How does a credit score work?
Credit scores capture the likelihood that a you will repay debt. A good credit score (typically a FICO score of 700 and above) indicates that you probably make all of your monthly payments and carry a $0 balance. To qualify for the best mortgage interest rates, you want to aim at a FICO score of 740 or higher.
There are 5 factors that go into calculating your score:
Your payment history
Your total debt
How long you’ve been using credit (typically the age of your first credit card)
How much credit you’ve taken out recently
What types of credit you have
The typical credit checks
To qualify applicants for loans, some lenders will pull clients’ credit score reports, either using a hard or soft pull. This can have negative effects on the applicant’s credit. For interest accounts, most institutions don’t require a credit check but rely on Know Your Customer(KYC) checks. At BlockFi, we don’t do hard or soft pulls of credit scores for loans or interest account clients. We prefer an approach that has no negative impacts on the applicant. Our process includes a Know Your Customer (KYC) and anti-money laundering (AML) check using industry-leading practices. Information gathered with this approach can include (but not limited to) collection of basic identity information, name matching against a list of known parties, and risk with regard to previous financial exchanges.
Can I use crypto to improve my credit score?
Carrying significant balances across your credit cards can drag down your credit score. ‘Credit utilization’ is dictated by those carried balances and is calculated by taking your statement balances and dividing it by your credit limits. This calculation makes up 30% of your credit score. The lower the utilization, the better. Typically utilization at around 25% of total credit card limits starts to hurt your score.
Some BlockFi clients use their loan to pay down those outstanding balances. This can go a long way towards improving your FICO and credit scores. Click here to learn more about paying down high-cost debt with BlockFi
Protecting your credit score
Along with our proven KYC/AML process, we review an applicant’s credit history and other information to assess for risk. When assessing an application, our team will review public record checks and other credit history tools. No hard or soft pulls required.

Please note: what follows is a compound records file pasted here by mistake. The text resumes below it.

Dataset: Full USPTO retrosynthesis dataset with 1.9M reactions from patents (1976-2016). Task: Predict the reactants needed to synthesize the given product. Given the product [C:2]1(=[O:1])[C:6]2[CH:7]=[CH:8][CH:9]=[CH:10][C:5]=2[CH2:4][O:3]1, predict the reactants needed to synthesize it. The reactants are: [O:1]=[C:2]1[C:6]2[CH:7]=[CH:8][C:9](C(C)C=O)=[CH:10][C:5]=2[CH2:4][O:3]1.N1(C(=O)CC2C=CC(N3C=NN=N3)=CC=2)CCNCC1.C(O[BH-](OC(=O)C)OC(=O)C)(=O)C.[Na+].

Since launching our crypto back loans
at the beginning of 2018, BlockFi approaches lending from a borrower’s perspective. Our products and policies are shaped by client feedback and the relationships we create with our clients. We aim to make taking out a BlockFi loan as smooth as possible.
Reporting your crypto loan or interest account
When taking out a loan, the crypto will retain its value as the market moves. The only case where a crypto loan would incur a taxable event is when an automated margin trade(AMT) occurs. This means BlockFi sells part of the loan collateral, bringing the LTV back to a safe level. Client’s BlockFi loans are reported to governing bodies following the Uniform Commercial Code(UCC) set by each individual state. This lets the government know your crypto is held as collateral in the rare instance BlockFi were to become insolvent. You can read more about how your crypto assets are stored with BlockFi
on our resource center.
When using the BlockFi Interest Account(BIA), the crypto stored and deposited with BlockFi is not subject to taxes, but any interest earned will be. If you were to earn $1,000 in interest that would be viewed as additional income and should be included in your adjusted gross income(AGI) on your tax return. You can read more about the tax implications of earning Interest
in our resource center.
If you have any questions about BlockFi or how crypto loans work
, please contact us at [email protected]
. We love hearing from you.
The information in this article is for general purposes only and should not be interpreted to indicate a certain result will occur in your specific legal situation. The information is not legal advice and does not create an attorney-client relationship. Changes to the Internal Revenue Code may be retroactive and could significantly alter the opinions expressed herein. You should consult an attorney or accountant to discuss your specific situation.